This is the peace-loving Jesus speaking. But, there were times when he was not so peaceful, when he took a scourge and drove out the money-changers, or when he called his enemies whitewashed tombs and a brood of vipers.
How do we reconcile these seeming disparities in the greatest Teacher’s example?
I recently had a difficult time with a business associate. After my working very long and very hard for him, and following through on my commitments, he claimed utter disappointment and demanded certain large concessions. He also wished to back out of another contract with me, for which I had already done work. Rather than have an unhappy client, I conceded to his first demands, but resisted, in my mind, giving him the second piece of work for nothing.
When I shared this with my husband, he said, “Life is hard and lots of times it is unfair. This is not worth fighting over.”
When he said this, Jesus’s words came to my mind: “If someone takes your coat, give him your cloak also.”
As I pondered both my husband’s suggestion and Jesus’s statement, it occurred to me that the determining principle in whether to “fight back” or “give over” is related to our own well-being. There are things worth fighting for and things not worth the struggle. Jesus is telling us that part of being “wise as serpents and harmless as doves” is knowing when a quick concession is better than a fight.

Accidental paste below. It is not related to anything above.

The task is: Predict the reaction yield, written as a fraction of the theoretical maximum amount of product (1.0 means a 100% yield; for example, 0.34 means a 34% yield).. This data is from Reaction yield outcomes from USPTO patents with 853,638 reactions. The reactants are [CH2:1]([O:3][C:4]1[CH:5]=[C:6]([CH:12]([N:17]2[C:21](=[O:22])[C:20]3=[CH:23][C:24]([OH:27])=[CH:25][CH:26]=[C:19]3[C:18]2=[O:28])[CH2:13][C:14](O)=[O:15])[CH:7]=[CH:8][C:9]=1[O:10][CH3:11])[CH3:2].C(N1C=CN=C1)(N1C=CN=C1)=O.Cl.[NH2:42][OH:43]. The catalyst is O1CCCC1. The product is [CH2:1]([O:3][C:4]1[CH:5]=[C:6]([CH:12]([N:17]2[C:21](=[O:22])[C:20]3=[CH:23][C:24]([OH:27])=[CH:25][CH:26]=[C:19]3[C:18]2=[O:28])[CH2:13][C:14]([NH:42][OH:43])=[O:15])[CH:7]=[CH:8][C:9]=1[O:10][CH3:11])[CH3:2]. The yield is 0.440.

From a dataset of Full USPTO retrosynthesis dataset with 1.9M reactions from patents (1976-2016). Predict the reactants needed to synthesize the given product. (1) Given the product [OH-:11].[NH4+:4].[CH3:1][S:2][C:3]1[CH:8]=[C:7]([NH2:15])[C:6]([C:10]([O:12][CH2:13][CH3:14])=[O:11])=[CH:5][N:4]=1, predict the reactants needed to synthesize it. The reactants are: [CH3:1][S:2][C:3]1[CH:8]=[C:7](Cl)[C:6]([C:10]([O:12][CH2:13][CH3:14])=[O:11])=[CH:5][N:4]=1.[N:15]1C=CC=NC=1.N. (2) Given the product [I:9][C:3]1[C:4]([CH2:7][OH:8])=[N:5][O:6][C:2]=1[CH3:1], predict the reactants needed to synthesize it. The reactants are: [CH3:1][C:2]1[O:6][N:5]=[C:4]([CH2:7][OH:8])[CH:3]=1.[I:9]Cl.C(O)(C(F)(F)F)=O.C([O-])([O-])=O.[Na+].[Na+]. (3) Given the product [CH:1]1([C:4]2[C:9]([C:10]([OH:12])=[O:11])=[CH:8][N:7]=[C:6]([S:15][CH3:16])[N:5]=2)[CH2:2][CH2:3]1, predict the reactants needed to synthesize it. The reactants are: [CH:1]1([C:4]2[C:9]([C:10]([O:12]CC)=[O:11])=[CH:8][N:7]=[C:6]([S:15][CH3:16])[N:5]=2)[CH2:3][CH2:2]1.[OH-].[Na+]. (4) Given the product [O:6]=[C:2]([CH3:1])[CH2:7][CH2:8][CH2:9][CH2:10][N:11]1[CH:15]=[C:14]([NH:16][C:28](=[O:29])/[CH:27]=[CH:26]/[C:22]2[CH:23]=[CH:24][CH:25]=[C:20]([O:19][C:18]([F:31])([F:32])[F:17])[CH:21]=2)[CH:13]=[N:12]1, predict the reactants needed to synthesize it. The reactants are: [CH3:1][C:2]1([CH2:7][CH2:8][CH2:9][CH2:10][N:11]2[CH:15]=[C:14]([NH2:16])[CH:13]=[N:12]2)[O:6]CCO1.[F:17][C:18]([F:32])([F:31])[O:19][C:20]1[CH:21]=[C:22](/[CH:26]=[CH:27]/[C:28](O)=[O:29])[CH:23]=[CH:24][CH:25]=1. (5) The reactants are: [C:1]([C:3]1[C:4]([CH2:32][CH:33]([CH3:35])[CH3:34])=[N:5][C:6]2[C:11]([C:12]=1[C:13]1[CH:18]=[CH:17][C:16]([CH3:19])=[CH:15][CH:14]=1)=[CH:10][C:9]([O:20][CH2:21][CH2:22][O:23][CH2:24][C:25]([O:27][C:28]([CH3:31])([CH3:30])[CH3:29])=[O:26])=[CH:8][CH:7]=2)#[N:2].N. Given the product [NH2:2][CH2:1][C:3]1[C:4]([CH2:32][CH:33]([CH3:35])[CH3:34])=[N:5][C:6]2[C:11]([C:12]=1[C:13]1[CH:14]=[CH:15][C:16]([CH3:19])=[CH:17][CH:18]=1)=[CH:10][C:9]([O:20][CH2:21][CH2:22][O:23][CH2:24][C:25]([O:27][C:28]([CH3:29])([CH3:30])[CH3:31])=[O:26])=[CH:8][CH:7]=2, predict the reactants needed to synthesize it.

And then, true to form, Jesus takes the lesson a step further. He says not only should we not demand our coat, but we should give our cloak as well.
The cloak was the most important garment worn in those days. It was the big outer garment that served multiple purposes. It covered all the other clothes, keeping them clean from the dusty environment; it kept a person warm in cold weather; it could even be used as a blanket at night, if you were traveling. It was a very important possession.
And Jesus is saying we should give it up, along with the less important thing that is demanded of us!
But why?
Again, Jesus had our own welfare in mind. It is actually best for us to take our hands off our things, our possessions, our needs, our wants, our desires. To be fully content, we must be willing to give all things over, even to our enemies. In so doing, we are reminding ourselves that our sufficiency is not of this world.
Secondly, Jesus had the welfare of our enemy in mind. By reaching out in generosity, in the face of opposition, we leave the entire matter at the feet of the opposer. We show him that we are not victims, that what he wants is less important to us than it is to him. When we do that, the other person is left to consider himself, before God.
What a liberating feeling comes from letting go! What a joy to let someone else carry the demands he has flung our way!
Yes, there are things worth fighting for, and things that are not worth the struggle. I am quite sure there are many more of the latter than the former.
Once we grasp this principle, we are on our way to fitting ourselves beneath the easy burden and the light yoke of Christ.